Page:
In this perspective, an intensive survey carried out at Gangevaram and Pakkam Malai Reserve Forest (RF), Gingee Hills of Villupuram District, Tamil Nadu resulted in the collection of three interesting species, viz., Diospyros affinis, Drypetes porteri and Premna wightiana, which had earlier not been recorded from the Eastern Ghats (Matthew 1983; Henry et al. 1987; Saxena & Brahman 1994; Pullaiah & Moulali 1997; Vijayasankar et al. 2012). All the specimens are deposited at AURO Herbarium (AURO!), Auroville. The species have been enumerated with detailed description, phenology, ecology, notes and conservation measures along with plates and the distribution maps to facilitate their easy identification.




Diospyros affinis

Thwaites, Enum. Pl. Zeyl. 179. 1860; C.B. Clarke in Hook. f. Fl. Brit. India 3: 566. 1882; Gamble, Fl. Madras 2: 773. 1957 (Repr.); Kosterm. in Dassan. and Fosberg, Revis. Handb. Fl. Ceylon 3: 47. 1981; V. Singh, Monogr. Indian Diospyros 37. 2005. (Image 1).

Evergreen, dioecious trees, up to 8m high; branchlets thinly puberulous when young. Leaves alternate, elliptic-oblong to oblanceolate, 3.5–11.5 x 1.5–4.5 cm, thinly coriaceous, glabrous on maturity; lateral nerves 7–12 pairs, reticulating nerves anastomosing. Female flowers solitary or in 2–5 cm long racemes, axillary or terminal. Calyx 6–8mm long, hairy on both sides, 4-lobed. Corolla 8–10 mm long, tubular, hairy outside. Ovary adpressed hairy. Berries globose-cylindrical, up to 2.2 x 1.8 cm across, apiculate, densely appressed hairy when young, glabrulous with age, fruiting calyx enlarged, strongly reflexed, deeply lobed, with slight internal elevated rim; lobes foliaceous, distinctly veined outside, densely pubescent on both sides; fruiting pedicels 5–6 mm long, pubescent, thickened and articulated with calyx base. Seeds 4.

Specimen examined: 5643, 18.ix.1996, Pakkamalai RF, Gingee (in fruit), 360m, coll. Jaap den Hollander, Paul Blanchflower & Walter F. Gastmans; F6809, 02.x.1998, Pakkamalai RF, Gingee (in female flower), 270m, coll. Jaap den Hollander, Paul Blanchflower & Walter F. Gastmans; 12360, 10.ii.2006, Gingee (in fruit), 240m, coll. Walter F. Gastmans & N. Balachandran.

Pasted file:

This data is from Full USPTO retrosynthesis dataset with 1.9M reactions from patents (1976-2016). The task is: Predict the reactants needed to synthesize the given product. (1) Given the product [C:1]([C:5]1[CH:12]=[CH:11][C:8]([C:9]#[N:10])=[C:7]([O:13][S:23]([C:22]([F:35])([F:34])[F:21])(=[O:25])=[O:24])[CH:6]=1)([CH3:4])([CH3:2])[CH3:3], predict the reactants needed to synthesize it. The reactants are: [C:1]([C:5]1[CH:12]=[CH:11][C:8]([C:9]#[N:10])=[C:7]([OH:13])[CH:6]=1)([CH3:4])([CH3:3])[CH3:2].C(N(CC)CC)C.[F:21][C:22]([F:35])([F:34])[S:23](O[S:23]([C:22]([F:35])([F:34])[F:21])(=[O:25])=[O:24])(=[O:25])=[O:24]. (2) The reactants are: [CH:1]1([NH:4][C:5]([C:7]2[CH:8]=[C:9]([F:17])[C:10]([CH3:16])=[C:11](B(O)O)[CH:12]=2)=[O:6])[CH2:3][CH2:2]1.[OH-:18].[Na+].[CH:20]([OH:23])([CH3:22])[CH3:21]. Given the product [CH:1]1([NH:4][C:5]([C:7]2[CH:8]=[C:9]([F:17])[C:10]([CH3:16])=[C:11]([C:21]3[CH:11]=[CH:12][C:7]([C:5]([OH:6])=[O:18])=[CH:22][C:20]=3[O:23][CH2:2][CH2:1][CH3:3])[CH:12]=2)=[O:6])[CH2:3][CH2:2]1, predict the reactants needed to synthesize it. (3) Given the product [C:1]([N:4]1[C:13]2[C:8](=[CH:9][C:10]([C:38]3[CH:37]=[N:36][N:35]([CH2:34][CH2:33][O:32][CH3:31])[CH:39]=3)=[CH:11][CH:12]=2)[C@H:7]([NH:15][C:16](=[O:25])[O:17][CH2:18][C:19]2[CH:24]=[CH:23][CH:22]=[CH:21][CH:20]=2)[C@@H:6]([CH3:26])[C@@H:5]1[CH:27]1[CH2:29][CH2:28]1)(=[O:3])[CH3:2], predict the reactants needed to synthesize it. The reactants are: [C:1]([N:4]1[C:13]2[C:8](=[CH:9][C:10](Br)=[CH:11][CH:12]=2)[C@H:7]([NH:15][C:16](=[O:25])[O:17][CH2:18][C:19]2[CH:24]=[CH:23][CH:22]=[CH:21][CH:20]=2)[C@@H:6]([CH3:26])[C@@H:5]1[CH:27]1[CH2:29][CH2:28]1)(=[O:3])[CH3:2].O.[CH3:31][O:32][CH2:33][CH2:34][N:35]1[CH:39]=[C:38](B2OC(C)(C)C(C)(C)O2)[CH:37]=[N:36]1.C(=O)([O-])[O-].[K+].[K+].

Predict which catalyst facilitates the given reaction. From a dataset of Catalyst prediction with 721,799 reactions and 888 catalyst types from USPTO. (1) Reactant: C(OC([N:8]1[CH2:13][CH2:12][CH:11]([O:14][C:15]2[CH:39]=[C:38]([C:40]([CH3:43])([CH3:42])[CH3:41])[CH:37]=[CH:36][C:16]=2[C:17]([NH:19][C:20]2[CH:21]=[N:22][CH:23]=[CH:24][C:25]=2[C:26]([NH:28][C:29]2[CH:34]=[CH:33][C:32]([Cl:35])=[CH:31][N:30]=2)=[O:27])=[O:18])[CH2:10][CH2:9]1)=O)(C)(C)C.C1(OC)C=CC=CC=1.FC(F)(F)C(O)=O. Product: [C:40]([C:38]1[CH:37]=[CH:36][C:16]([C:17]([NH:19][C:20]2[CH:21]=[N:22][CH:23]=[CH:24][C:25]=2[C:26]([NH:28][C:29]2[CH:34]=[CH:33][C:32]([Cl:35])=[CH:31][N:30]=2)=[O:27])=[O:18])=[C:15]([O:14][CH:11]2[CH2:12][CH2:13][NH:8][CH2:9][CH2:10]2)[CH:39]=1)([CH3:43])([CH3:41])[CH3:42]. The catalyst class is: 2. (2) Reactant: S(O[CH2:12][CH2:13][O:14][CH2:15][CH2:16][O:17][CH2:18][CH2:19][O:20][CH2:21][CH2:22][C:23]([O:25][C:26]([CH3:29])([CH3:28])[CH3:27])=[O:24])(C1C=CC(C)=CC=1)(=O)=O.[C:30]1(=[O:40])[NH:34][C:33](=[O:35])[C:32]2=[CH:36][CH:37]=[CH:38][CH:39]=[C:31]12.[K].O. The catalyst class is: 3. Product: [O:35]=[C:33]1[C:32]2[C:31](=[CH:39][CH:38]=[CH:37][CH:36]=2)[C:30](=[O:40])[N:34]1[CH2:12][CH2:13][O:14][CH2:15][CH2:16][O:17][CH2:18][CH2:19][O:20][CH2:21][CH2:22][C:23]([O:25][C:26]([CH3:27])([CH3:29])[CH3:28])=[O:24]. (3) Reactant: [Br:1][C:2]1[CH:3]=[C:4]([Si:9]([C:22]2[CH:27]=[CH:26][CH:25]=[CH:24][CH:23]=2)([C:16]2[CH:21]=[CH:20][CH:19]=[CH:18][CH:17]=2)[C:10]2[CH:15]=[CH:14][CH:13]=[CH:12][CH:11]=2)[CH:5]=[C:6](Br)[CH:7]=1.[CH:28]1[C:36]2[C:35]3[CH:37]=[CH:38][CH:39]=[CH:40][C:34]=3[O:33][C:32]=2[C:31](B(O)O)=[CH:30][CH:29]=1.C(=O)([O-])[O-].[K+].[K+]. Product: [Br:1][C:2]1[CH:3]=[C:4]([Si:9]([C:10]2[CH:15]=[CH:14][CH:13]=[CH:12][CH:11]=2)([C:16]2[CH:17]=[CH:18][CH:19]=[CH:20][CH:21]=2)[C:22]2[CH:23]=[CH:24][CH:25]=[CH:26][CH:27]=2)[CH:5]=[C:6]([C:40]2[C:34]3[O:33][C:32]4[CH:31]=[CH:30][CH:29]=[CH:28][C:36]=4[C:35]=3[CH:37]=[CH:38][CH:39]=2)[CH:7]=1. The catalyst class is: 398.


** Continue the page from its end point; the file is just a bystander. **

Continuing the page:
Flowering & Fruiting: June–October, at Western Ghats; September–March in Eastern Ghats.

Ecology: Usually scattered along seasonal streambeds in dry deciduous, dry evergreen or moist deciduous forests, up to 1000m. This species is found in association with Atalantia monophylla, Grewia flavescens, Gardenia gummifera, Spondias pinnata and Manilkara roxburghiana.

Distribution: Native to southern peninsular India and Sri Lanka. In India, this species was earlier known from the hills of Tirunelveli (Tamil Nadu). Singh (2005) reported this species from Karnataka. The present report shows the distinct distribution of the species in Western Ghats and an isolated hill range of Eastern Ghats (Fig. 1).

Conservation measures: A population of around 35 plants at Pakkam Malai RF and only two mature individuals from Gingee Hills were observed. Seeds were collected; seedlings raised and planted about 120 individuals in different communities of Auroville which are performing well.







Drypetes porteri

(Gamble) Pax & K. Hoffm. in Engler, Pflanzenr., IV, 147, 15: 268. 1922; Chandrab. in A.N. Henry et al., Fl. Tamil Nadu, Anal. 2: 226.1987; Chakrab. et al., J. Econ. Taxon. Bot. 21: 271, figs. 1–8. 1997; N.P. Balakr. & Chakrab. Fam. Euphorb. India: 333. 2007; Chakrab. & N.P. Balakr. in N.P. Balakr. et al., Fl. India 23: 401. 2012. Hemicyclia porteri Gamble, Hooker’s Icon. Pl. 28: t. 2701. 1901 & Fl. Madras 1300. 1925. (Image 2).